I know plenty of people who attend my church for exactly that reason. They have no great love for the electric guitars and distortion–but they put up with it so they can hear how to have a better life every week.

While you don’t want to single out anyone and talk about his or her problems to the whole congregation, speaking about issues in general terms is good. Does the Bible have anything to say about credit card debt? Diet? Spoiled children?

I’m no fan at all of daytime talk shows–I think they’re God’s curse on the unemployed and unemployable–but I do believe that this world would be a better place if pastors would tune in to them once in a while. It gives you an idea of what kinds of problems people think about and face–and may not be willing to talk to you about–and it gives you some idea of what the world is saying about them. Your job is to tell the congregation what God says about those problems.

Get out more. I used to know someone who was required by his congregation to spend some time hanging out in bars. Ostensibly his job was to win converts. But I think it accomplishes some other things too.

First, it gives you a good feel for how people talk. Since these are the people who most need to be reached, you need to sound like them (minus the four-letter words).

Second, it gives you an idea what these people care about. You’ll probably overhear more about women and money than anything else. Significance and security are two very basic needs; if you can manage to illustrate every Sunday how God is the ultimate source of these two things, the size of your church will probably double every five years.

Granted, you don’t have to hang around in bars to hear people talk, but bars are where the broken people are most likely to go, and if your goal is to do what Jesus did and reach broken people, I think it helps to know what one looks for and what a broken person looks like.

The end. Like I said before, I’m not a pastor. I’m just a writer of above-average intelligence. It’s rare that a sermon sails over my head, and that was nearly as true when I was in the 4th grade as it is now.

But I’m not everyone, and the college-level dissertations that are all too common in many denominations every Sunday don’t do much, in my experience, to strengthen the church. Yes, to a degree I am advocating the dumbing down of the Sunday sermon. Hebrews 5 is relevant. You can’t assume anymore, in this day and age, that the majority of the people in the congregation can handle spiritual solid food. The Sunday sermon is the place for milk. The place for solid food is in Bible study, whether it occurs on Sunday morning before or after the service, or on some weeknight. And even then, I believe a lot of studies need to be serving milk.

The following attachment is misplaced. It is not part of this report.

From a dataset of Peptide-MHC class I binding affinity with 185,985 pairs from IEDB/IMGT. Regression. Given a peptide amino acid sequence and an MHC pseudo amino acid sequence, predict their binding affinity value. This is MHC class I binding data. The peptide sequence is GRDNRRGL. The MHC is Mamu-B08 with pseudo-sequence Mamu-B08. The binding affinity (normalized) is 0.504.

But if every church serves milk long enough, the general public’s knowledge of the things of God will progress to the point where it can handle solid food on a much more regular basis.

What needs to happen for Linux to make it on the desktop

I saw an editorial at Freshmeat that argued that there’s actually too much software for Linux. And you know what? It has a point.
I’m sure some people will be taken aback by that. The number of titles that run under Windows must number into six digits, and it’s hard to walk into a computer store and buy Linux software.

But I agree with his argument, or at least most of it. Back in my Amiga days, the first thing people used to ask me was, “What, do you not like software?” Then I asked why they felt the need to have their choice of 10 different word processors, especially when they’d just buy pirate Microsoft Word or WordPerfect anyway. (Let’s face it: Large numbers of people chose PCs in the early 90s over superior architectures was because they could pirate software from work. Not everyone. Maybe not even the majority. But a lot.) I argued that one competent software title in each category I needed was all I wanted or needed. And for the most part, the Amiga had that, and the software was usually cheaper than the Mac or PC equivalent.

Linux is the new Amiga. Mozilla is a far better Web browser than IE, and OpenOffice provides most of the functionality of Microsoft Office XP–it provides more functionality than most people use, and while it doesn’t always load the most complex MS Office documents correctly, it does a much better job of opening slightly corrupt documents and most people don’t create very complex documents anyway. But let’s face it: Its biggest problem is it takes an eternity to load no matter how fast your computer is. If it would load faster, people would be very happy with it.